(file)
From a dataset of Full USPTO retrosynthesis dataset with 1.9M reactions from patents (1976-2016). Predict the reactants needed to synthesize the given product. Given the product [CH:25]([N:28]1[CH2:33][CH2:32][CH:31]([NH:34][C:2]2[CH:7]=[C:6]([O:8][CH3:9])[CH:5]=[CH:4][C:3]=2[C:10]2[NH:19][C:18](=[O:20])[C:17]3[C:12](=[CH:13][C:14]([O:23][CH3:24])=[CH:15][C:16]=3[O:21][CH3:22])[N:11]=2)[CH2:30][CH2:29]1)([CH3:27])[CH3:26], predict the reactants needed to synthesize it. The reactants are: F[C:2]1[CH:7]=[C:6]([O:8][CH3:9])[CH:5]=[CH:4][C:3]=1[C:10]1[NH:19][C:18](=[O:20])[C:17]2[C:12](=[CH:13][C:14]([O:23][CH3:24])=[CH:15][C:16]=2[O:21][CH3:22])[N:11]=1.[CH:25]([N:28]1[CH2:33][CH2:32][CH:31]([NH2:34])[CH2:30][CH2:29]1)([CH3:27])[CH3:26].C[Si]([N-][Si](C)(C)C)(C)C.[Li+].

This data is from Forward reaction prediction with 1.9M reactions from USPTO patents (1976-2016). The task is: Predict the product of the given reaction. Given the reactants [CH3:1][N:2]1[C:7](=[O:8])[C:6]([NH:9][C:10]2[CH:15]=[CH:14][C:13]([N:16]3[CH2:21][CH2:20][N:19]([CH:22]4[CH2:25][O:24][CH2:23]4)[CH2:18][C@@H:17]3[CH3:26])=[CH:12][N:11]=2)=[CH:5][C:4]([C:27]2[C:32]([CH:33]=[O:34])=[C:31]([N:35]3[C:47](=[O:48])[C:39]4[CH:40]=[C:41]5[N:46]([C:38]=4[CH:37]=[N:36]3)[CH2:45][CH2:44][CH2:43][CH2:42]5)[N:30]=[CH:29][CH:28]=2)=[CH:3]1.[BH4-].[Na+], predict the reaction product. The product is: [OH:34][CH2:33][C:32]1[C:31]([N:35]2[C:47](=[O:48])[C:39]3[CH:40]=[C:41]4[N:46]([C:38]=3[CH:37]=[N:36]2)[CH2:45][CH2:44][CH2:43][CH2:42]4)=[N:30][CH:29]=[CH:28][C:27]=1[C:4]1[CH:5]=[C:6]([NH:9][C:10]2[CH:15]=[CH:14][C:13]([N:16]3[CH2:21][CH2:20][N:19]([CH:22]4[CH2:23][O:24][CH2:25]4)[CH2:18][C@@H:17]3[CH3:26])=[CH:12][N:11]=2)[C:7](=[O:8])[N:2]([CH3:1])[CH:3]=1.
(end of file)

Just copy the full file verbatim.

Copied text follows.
From a dataset of Full USPTO retrosynthesis dataset with 1.9M reactions from patents (1976-2016). Predict the reactants needed to synthesize the given product. Given the product [CH:25]([N:28]1[CH2:33][CH2:32][CH:31]([NH:34][C:2]2[CH:7]=[C:6]([O:8][CH3:9])[CH:5]=[CH:4][C:3]=2[C:10]2[NH:19][C:18](=[O:20])[C:17]3[C:12](=[CH:13][C:14]([O:23][CH3:24])=[CH:15][C:16]=3[O:21][CH3:22])[N:11]=2)[CH2:30][CH2:29]1)([CH3:27])[CH3:26], predict the reactants needed to synthesize it. The reactants are: F[C:2]1[CH:7]=[C:6]([O:8][CH3:9])[CH:5]=[CH:4][C:3]=1[C:10]1[NH:19][C:18](=[O:20])[C:17]2[C:12](=[CH:13][C:14]([O:23][CH3:24])=[CH:15][C:16]=2[O:21][CH3:22])[N:11]=1.[CH:25]([N:28]1[CH2:33][CH2:32][CH:31]([NH2:34])[CH2:30][CH2:29]1)([CH3:27])[CH3:26].C[Si]([N-][Si](C)(C)C)(C)C.[Li+].

This data is from Forward reaction prediction with 1.9M reactions from USPTO patents (1976-2016). The task is: Predict the product of the given reaction. Given the reactants [CH3:1][N:2]1[C:7](=[O:8])[C:6]([NH:9][C:10]2[CH:15]=[CH:14][C:13]([N:16]3[CH2:21][CH2:20][N:19]([CH:22]4[CH2:25][O:24][CH2:23]4)[CH2:18][C@@H:17]3[CH3:26])=[CH:12][N:11]=2)=[CH:5][C:4]([C:27]2[C:32]([CH:33]=[O:34])=[C:31]([N:35]3[C:47](=[O:48])[C:39]4[CH:40]=[C:41]5[N:46]([C:38]=4[CH:37]=[N:36]3)[CH2:45][CH2:44][CH2:43][CH2:42]5)[N:30]=[CH:29][CH:28]=2)=[CH:3]1.[BH4-].[Na+], predict the reaction product. The product is: [OH:34][CH2:33][C:32]1[C:31]([N:35]2[C:47](=[O:48])[C:39]3[CH:40]=[C:41]4[N:46]([C:38]=3[CH:37]=[N:36]2)[CH2:45][CH2:44][CH2:43][CH2:42]4)=[N:30][CH:29]=[CH:28][C:27]=1[C:4]1[CH:5]=[C:6]([NH:9][C:10]2[CH:15]=[CH:14][C:13]([N:16]3[CH2:21][CH2:20][N:19]([CH:22]4[CH2:23][O:24][CH2:25]4)[CH2:18][C@@H:17]3[CH3:26])=[CH:12][N:11]=2)[C:7](=[O:8])[N:2]([CH3:1])[CH:3]=1.